Modeling how to learn an indicative conditional (“if A then B”) has been a major challenge for Bayesian epistemologists. One proposal to meet this challenge is to construct the posterior probability distribution by minimizing the Kullback-Leibler divergence between the posterior probability distribution and the prior probability distribution, taking the learned information as a constraint (expressed as a conditional probability statement) into account. This proposal has been criticized in the literature based on several clever examples. In this talk, I will revisit four of these examples and show that one obtains intuitively correct results for the posterior probability distribution if the underlying probabilistic models reflect the causal structure of the scenarios in

Meir Hemmo (Department of Philosophy, Haifa University): Probability and Typicality in Everett’s Approach to Quantum Mechanics

Everett’s approach to quantum mechanics takes the quantum state of the universe and its Schroedinger evolution to be all there is, and aims to explain how the probabilistic Born rule explains the observed relative frequencies, and how it emerges from the underlying deterministic picture. A claim often made in standard attempts to justify the Everettian picture is that the Born rule is explained by the empirical experience in ‘typical’ histories or branches. In this talk we shall try to explain this notion of typicality. We will present similarities between the notion of typicality and its role in the Everettian approach and the notion of typicality in classical statistical mechanics, and also point out some dissimilarities. Together, this analysis will yield to questioning the soundness and completeness of this approach to quantum

Danny November (Edelstein Center, Hebrew University of Jerusalem): Ontological Implications of the Probability Space

‘Probability’ and ‘event’ are the two main notions of probability theory. They have different definitions depending on the interpretation of probability theory. Despite having these radically different (informal) definitions, these two notions are commonly formalized mathematically in the same way. The mathematical structure that is commonly used to formally define them is Kolmogorov’s probability space. In my talk I will analyze the ontological implications of accepting Kolmogorov’s probability space as a correct formalization of ‘probability’ and ‘event’. I will claim that by accepting the probability space as an appropriate formalization of these notions, one is committed to much more than just a mathematical definition of them. In my view, an acceptance of the formalization carries with it a commitment to a distinction between different types of existence. This ontological commitment seems to be in tension with the main interpretations of probability theory as they are commonly presented. A tension which might call for a revision of the informal definitions of the notions ‘probability’ and ‘event’ in light of this commitment. Therefore I claim that this commitment should be addressed within each interpretation so that the notions ‘probability’ and ‘event’ would be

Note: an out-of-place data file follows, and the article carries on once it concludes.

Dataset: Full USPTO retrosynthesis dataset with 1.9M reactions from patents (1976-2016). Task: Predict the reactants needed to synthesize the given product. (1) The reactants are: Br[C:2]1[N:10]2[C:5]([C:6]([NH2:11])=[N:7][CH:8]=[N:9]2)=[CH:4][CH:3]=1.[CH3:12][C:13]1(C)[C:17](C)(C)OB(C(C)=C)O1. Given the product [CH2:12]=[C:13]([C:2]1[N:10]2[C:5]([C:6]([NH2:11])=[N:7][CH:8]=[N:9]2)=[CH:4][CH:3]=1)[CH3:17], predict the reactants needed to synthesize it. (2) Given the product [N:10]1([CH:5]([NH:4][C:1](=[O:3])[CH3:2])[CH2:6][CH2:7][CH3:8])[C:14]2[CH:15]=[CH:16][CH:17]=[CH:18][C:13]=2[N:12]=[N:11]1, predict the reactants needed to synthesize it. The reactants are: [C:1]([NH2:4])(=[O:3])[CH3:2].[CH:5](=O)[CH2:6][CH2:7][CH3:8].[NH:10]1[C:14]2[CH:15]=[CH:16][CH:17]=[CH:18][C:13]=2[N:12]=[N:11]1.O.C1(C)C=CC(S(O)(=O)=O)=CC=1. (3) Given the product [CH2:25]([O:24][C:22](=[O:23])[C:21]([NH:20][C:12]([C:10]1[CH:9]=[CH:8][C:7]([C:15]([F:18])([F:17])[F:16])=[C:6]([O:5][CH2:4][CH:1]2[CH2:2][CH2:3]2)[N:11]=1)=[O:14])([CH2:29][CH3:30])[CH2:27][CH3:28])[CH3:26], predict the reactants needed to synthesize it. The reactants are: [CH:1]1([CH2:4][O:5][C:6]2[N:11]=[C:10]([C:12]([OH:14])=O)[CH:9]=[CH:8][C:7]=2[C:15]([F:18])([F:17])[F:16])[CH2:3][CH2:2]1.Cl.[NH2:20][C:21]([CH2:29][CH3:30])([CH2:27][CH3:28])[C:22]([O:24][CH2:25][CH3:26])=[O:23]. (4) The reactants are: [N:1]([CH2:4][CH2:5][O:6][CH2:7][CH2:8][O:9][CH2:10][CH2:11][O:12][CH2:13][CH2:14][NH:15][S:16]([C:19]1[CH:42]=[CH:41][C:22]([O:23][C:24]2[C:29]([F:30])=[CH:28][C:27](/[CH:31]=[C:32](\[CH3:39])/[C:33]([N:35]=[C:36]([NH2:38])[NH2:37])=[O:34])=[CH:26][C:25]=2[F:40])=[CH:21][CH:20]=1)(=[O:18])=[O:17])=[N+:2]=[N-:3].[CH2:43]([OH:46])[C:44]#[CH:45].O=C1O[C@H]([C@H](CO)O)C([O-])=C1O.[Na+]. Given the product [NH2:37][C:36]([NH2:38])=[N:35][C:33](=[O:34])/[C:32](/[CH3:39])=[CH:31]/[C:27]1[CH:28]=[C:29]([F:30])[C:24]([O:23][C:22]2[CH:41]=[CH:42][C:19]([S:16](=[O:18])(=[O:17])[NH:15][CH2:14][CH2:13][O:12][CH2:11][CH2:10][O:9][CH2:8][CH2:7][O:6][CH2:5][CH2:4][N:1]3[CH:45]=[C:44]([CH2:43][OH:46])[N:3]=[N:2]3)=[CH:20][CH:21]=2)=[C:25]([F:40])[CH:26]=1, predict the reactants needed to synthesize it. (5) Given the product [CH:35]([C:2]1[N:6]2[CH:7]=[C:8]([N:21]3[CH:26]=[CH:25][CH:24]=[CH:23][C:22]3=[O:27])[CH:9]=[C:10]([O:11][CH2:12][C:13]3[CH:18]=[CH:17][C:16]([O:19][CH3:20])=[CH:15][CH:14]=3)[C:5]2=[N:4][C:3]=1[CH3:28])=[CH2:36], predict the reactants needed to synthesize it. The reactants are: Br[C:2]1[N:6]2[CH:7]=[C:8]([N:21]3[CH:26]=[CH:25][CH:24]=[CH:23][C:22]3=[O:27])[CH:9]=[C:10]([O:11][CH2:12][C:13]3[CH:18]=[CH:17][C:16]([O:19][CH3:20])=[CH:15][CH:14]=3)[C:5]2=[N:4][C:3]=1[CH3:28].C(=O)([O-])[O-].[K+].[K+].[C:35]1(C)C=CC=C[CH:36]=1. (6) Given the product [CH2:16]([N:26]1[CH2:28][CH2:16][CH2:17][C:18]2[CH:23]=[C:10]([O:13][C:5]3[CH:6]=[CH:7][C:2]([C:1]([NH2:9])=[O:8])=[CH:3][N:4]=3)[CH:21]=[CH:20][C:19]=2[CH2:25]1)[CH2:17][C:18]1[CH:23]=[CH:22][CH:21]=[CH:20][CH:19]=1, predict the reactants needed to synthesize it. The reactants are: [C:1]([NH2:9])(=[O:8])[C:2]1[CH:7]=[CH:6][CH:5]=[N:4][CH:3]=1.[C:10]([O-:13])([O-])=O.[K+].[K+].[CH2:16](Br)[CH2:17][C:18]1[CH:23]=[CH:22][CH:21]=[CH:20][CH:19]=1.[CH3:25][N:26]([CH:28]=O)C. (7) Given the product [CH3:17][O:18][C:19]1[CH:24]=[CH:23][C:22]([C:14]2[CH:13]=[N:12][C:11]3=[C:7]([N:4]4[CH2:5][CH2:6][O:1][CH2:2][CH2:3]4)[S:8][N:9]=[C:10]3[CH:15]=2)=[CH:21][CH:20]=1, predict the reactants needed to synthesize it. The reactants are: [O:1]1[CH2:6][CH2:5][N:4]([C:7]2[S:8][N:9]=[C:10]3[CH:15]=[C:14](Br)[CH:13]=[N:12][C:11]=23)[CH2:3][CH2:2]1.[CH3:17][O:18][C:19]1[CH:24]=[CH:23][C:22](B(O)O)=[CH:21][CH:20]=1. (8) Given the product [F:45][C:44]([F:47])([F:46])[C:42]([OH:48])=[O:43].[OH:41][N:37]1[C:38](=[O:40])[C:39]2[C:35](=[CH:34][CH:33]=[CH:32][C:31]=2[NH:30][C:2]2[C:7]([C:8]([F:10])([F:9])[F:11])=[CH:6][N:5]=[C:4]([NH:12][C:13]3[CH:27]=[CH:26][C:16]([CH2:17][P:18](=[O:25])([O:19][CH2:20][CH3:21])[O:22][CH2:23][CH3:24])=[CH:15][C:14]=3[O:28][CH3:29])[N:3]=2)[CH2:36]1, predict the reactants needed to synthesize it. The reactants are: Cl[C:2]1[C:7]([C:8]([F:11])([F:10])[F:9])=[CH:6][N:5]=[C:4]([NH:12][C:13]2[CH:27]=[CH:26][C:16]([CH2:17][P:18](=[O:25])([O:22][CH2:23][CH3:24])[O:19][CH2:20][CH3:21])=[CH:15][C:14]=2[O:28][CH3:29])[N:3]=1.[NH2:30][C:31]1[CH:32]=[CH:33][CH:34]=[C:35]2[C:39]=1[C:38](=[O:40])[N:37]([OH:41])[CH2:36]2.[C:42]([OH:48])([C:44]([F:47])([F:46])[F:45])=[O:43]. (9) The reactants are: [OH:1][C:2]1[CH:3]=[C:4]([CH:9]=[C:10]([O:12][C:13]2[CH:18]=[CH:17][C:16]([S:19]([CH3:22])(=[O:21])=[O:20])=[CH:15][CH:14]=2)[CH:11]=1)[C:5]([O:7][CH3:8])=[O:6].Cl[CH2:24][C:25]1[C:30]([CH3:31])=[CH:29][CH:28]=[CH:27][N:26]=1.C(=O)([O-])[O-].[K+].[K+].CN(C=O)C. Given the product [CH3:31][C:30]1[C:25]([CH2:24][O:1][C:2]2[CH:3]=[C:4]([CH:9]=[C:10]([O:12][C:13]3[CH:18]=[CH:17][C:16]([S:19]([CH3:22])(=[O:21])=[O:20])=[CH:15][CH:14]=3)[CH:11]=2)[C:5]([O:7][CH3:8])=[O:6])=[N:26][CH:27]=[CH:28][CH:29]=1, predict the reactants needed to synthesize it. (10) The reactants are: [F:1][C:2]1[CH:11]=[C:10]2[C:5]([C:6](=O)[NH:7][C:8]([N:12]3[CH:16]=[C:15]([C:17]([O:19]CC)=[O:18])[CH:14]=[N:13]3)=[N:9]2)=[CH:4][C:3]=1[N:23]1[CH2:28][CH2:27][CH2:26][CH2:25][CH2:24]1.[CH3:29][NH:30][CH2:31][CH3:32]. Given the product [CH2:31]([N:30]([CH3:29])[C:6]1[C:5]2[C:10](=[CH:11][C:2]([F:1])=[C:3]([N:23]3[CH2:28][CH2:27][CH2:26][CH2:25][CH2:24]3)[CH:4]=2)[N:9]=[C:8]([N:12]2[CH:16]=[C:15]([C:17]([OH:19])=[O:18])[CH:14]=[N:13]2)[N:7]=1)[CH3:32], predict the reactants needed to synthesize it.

Ittay Nissan-Rozen (Hebrew University of Jerusalem): The Ramsey Test, the Principal Principle and Admissible Propositions

Several authors have proposed in recent years accounts of chance that allow special sciences to have chances that are autonomous from those of physics. I demonstrate how the debate between these authors to authors who reject such accounts is linked to a theoretical choice between two versions of the Principal Principle, a version that refers to conditional chances and makes use of no admissibility clause and a version that refers to unconditional chances but does make use of an admissibility clause. I then examine the debate from the perspective of a recent suggestion regarding the connection between the Principal Principle and the probability of conditionals, made by Richard Bradley.

Orly Shenker (Edelstein Center, Hebrew University of Jerusalem): Probability and Typicality in Statistical Mechanics

Mechanics is compatible with a world in which entropy remains low and even decreases, giving rise to Maxwellian Demons (as in Hemmo and Shenker The Road to Maxwell’s Demon, CUP 2012). Why, then, isn’t our world like that? Why does the Second Law of Thermodynamics seem to hold in our universe? A prevalent answer is that the possible initial conditions of the universe that give rise to thermodynamic worlds, namely those that satisfy the Second Law, are typical. In this talk we shall discuss this notion of typicality, and how it relates to the notion of probability, and will argue that typicality arguments are question begging and are therefore not explanatory. We will then explain how an empirically significant and explanatory notion of probability can emerge out of a fundamental deterministic theory such as classical mechanics. In doing so we will outline the foundation of statistical mechanics, in which the notion of probability is based on an interplay between macrivariables and macrostates on the one hand and the details of the dynamics on the other hand, and show in what sense the notion of probability distribution over initial conditions can be made coherent and empirically meaningful.

Practical Information


Edelstein Center for History and Philosophy of Science, Technology and Medicine,
Levi Building, Safra Campus
The Hebrew University of Jerusalem.

The conference is supported by The Sydney M. Edelstein Center for History and Philosophy of Science, Technology and Medicine and the Alexander von Humboldt Foundation through an Alexander von Humboldt Professorship.